One of the strongest elements of the film is how you balance out the technical innovation with how it’s guided by humanity. Was it difficult to structure to show that?
Riel Roch-Decter: That was the greatest challenge was to not get bogged down in the technical details, even though they were incredibly fascinating to us. When [YACHT] first approached us, I didn’t know anything about artificial intelligence besides your layman, science fiction “Matrix,” Skynet scenario. I remember moments when we were doing certain interviews where I was like, “I wish I was in the future. I’m sad I’m going to miss what this person is talking about.” I wanted to be at the place where all these exciting ideas were taking place.
So we were trying to strike that balance between the humanity of the band and their emotional arc that spans from putting out their previous album to this album, the questions around whether they could actually pull it off and how true to their initial conceit would it would be. We also didn’t want to sensationalize the technology and be like, “We’re the first band to do this kind of thing” or to even say that AI is [all that much of an innovation]. Clearly, it is at a point it’s never been at before, but we’ve said that things are AI since the beginning of the 20th century. Any time we’ve had a breakthrough in computer technology, we call it AI, and part of putting in those archival elements in the film is to let the audience know that [what YACHT is working on is] new and novel, but it’s actually not. We do this over and over again.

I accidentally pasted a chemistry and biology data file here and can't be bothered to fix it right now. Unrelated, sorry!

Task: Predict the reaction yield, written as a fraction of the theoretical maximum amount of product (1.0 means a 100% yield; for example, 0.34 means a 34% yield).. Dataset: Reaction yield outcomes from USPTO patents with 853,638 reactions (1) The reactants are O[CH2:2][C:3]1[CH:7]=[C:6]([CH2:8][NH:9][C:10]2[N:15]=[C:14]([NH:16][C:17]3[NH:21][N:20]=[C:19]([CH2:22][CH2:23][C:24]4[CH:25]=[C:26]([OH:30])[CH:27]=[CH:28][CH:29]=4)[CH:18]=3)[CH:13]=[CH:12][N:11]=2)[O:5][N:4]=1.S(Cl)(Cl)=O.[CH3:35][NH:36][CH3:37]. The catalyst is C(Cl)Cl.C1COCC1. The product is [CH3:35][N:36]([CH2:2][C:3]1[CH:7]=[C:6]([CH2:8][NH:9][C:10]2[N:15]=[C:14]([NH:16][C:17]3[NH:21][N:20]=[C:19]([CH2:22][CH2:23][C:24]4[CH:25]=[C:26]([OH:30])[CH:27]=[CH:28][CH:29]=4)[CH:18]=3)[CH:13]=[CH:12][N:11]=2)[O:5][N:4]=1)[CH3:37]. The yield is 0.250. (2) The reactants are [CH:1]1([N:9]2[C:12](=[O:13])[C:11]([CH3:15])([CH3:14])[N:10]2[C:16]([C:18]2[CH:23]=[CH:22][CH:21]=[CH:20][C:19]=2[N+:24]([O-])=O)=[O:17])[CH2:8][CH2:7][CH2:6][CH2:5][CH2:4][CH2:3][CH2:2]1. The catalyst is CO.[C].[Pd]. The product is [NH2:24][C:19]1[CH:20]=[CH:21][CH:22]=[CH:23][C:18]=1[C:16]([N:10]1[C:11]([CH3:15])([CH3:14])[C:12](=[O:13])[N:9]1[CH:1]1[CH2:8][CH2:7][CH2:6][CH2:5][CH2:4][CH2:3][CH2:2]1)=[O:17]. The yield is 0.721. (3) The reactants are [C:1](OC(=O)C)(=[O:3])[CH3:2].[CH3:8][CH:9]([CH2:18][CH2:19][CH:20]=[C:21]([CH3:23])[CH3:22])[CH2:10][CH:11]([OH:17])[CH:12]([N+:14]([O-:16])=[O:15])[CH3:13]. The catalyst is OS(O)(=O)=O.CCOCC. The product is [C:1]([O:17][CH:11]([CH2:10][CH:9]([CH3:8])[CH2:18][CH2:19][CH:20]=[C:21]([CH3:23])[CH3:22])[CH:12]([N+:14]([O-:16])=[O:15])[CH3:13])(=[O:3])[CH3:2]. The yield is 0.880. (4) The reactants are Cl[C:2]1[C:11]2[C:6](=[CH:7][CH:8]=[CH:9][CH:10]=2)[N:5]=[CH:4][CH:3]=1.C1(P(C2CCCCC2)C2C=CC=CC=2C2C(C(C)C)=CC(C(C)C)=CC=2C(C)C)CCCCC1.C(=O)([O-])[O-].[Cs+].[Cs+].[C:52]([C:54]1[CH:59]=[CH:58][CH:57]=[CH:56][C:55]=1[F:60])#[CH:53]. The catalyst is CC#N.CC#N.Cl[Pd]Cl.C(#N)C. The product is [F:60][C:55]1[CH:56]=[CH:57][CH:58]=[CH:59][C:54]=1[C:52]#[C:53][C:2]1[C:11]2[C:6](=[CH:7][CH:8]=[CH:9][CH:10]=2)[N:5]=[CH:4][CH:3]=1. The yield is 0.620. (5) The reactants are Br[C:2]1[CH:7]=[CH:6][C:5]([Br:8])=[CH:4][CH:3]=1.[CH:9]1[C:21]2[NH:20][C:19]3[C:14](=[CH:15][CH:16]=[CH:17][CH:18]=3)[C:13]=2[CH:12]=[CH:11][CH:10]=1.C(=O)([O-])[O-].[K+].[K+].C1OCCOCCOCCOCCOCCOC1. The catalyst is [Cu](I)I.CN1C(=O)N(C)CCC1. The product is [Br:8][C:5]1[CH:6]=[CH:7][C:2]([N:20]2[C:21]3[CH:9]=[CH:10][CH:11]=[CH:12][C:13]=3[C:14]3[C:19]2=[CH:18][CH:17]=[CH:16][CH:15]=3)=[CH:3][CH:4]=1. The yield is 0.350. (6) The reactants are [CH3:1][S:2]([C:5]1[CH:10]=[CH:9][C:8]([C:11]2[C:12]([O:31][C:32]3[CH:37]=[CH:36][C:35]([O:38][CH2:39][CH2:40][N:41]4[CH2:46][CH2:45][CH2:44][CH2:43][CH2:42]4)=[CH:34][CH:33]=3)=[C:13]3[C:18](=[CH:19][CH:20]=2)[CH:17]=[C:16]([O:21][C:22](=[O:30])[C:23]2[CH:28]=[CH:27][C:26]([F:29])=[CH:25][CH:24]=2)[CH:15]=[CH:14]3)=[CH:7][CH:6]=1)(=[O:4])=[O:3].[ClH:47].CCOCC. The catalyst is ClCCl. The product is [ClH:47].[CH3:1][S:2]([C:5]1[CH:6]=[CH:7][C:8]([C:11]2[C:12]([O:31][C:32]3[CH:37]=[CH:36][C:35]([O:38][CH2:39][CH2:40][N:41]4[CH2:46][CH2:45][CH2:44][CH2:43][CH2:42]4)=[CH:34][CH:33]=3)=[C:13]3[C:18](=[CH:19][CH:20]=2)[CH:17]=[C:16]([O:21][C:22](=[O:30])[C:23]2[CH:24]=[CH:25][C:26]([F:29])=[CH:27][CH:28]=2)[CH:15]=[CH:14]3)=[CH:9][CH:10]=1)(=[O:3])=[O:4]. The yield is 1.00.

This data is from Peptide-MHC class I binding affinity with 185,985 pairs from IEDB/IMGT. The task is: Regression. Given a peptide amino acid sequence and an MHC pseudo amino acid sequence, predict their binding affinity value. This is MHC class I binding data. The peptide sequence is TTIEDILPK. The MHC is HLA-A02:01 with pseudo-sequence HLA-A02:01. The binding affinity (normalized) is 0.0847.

Sebastian Pardo: As we went through the process of really understanding AI, I realized how much exists outside the technology and how much it’s shaped by humans. A theme that emerged in the film is AI is mirror. Not only is it trained on everything we’ve made and who we are and what we value, you also see in it what we recognize as useful, so it is a symbiote and to ignore the humans that are engaging with it would be to not tell the complete story, so that’s where we really started to say it’s a two-hander. That technology is human and needs to include the human perspective and work for humans.